• Immigrants are outperforming their Canadian-born peers when it comes to labour force participation. That’s especially true for immigrant workers aged 55 and above, who have increasingly chosen to keep working and retire later.
  • Longer career spans among immigrant workers also came with better economic outcomes. The gap in wages between immigrant and Canadian-born workers has been narrowing since the mid-2010s and is at its lowest level in two decades.
  • Proof Point: More immigrants joining Canada’s workforce is helping to mitigate the demographic pressures created by baby boomers retiring as the participation rate of Canadian-born workers continues to decline.

A wave of Canadians leaving the labour force started more than a decade ago as the first of the large baby boomer generation started to hit retirement age. Since then, the share of the Canadian population actively participating in labour markets—that means either working or looking for work—has steadily declined.

An aging population presents challenges for the economy because the demand for goods and services will continue to grow at a faster pace than the labour force needed to meet that demand. The challenge will likely only worsen over the long term as birth rates in Canada continue to run below replacement rates. In addition, it’s also difficult for governments to increase funding for public services like healthcare out of a shrinking tax base (relative to the size of the population.)

Immigration has long been viewed as one way to help offset the impact of an aging population. The participation rate for those born in Canada has continued to fall as more workers retire, but it has risen for immigrants. By late 2020, the share of immigrants participating in the labour force surpassed that of the Canadian-born population. In early 2024, the participation rate of immigrants outperformed Canadian-born workers by 2%.

Immigrants are retiring later and seeing smaller wage gaps

Part of the immigrant outperformance is driven by the fact that they are on average younger. Immigrants have also been retiring later than Canadian-born workers, which is helping to further soften the wave of retirements. In particular, immigrants aged 55 and above have a much higher participation rate compared to those in the same age bracket who are born in Canada. The average retirement age among immigrant workers over the last decade is around 66, according to our calculations. That’s two years older than the average retirement age of 64 for Canadian-born workers.

Older immigrants are participating more in the labour force

%, participation rate for workers 55 and above

Source: Statistics Canada, RBC Economics calculations

Still, delayed retirements aren’t always a good thing for workers, especially when they are driven by necessity, such as affordability challenges and a lack of savings rather than by choice. However, the outperformance of older immigrant workers has come with better labour market outcomes. The employment and wage gaps between immigrants and Canadian-born workers have been narrowing over the last decade.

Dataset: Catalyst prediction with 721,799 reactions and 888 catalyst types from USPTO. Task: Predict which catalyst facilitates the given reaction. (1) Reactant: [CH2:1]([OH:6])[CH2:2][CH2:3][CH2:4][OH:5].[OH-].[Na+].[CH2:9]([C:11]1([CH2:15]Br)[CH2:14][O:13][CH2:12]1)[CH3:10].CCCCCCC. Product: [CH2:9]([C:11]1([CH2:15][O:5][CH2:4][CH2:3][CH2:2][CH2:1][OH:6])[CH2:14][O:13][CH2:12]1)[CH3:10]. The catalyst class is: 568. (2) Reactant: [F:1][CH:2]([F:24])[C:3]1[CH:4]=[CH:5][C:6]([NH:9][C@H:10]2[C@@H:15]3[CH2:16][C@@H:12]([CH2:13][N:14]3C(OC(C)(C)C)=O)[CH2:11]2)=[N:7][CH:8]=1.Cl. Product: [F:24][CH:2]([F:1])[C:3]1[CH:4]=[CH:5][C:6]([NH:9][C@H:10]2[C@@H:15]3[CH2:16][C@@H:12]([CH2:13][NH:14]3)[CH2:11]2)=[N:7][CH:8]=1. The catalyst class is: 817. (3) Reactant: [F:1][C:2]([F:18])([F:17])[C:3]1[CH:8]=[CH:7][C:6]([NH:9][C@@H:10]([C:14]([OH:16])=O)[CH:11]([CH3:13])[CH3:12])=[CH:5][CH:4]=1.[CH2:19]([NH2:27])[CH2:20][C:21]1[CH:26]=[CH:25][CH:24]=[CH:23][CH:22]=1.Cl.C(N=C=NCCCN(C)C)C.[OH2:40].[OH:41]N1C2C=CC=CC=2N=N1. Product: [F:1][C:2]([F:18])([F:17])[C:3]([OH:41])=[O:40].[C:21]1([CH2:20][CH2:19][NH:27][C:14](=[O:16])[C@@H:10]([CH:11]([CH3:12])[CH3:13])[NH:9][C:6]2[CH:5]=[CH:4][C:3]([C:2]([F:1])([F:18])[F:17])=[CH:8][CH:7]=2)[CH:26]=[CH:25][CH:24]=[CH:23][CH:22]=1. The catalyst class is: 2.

By late 2023, the gap in nominal earnings between immigrant and Canadian-born workers dropped to its lowest level on record. A recent report from Statistics Canada cited several factors driving these improvements including changes to the immigration selection process since the early 2010s, and a relatively robust labour market backdrop in the late 2010s and 2022. Immigrant workers’ nominal wages are still lagging those of Canadian-born workers for most occupations. But, in specific fields such as natural and applied sciences and art, culture and recreation, they are earning higher hourly wages.

Immigrant workers in Canada are seeing smaller wage gaps

Wage gap measured as share of non-immigrant workers’ average hourly earnings

Source: Statistics Canada, RBC Economics calculations

Labour shortages will worsen over the long run

Immigration won’t be able to solve labour shortage issues in the longer run, as immigrants will also boost overall consumption and lead to more demand for workers. While labour shortages have been easing over the last year as the economy buckles under the weight of elevated interest rates, they are set to come back as the economy recovers. Our forecast is for the Canadian economy to start rebounding over the second half of this year as interest rates start to move lower and households move beyond the shock of higher borrowing costs.

Aging demographics means persistent declines in participation

%, participation rate, 15+

Source: Statistics Canada, RBC Economics projections

All that will happen as the population continues to age. We expect Canada’s labour force participation rate will drop by more than 2% over the next decade to 63.3% in 2035. That is the lowest level since late 1970s. Against that backdrop, rising participation among immigrants – as they are set to take up an increasingly larger share of a shrinking labour force – will continue to help mitigate those challenges facing the economy.

Claire Fan is an economist at RBC. She focuses on macroeconomic analysis and is responsible for projecting key indicators including GDP, employment and inflation for Canada and the US.

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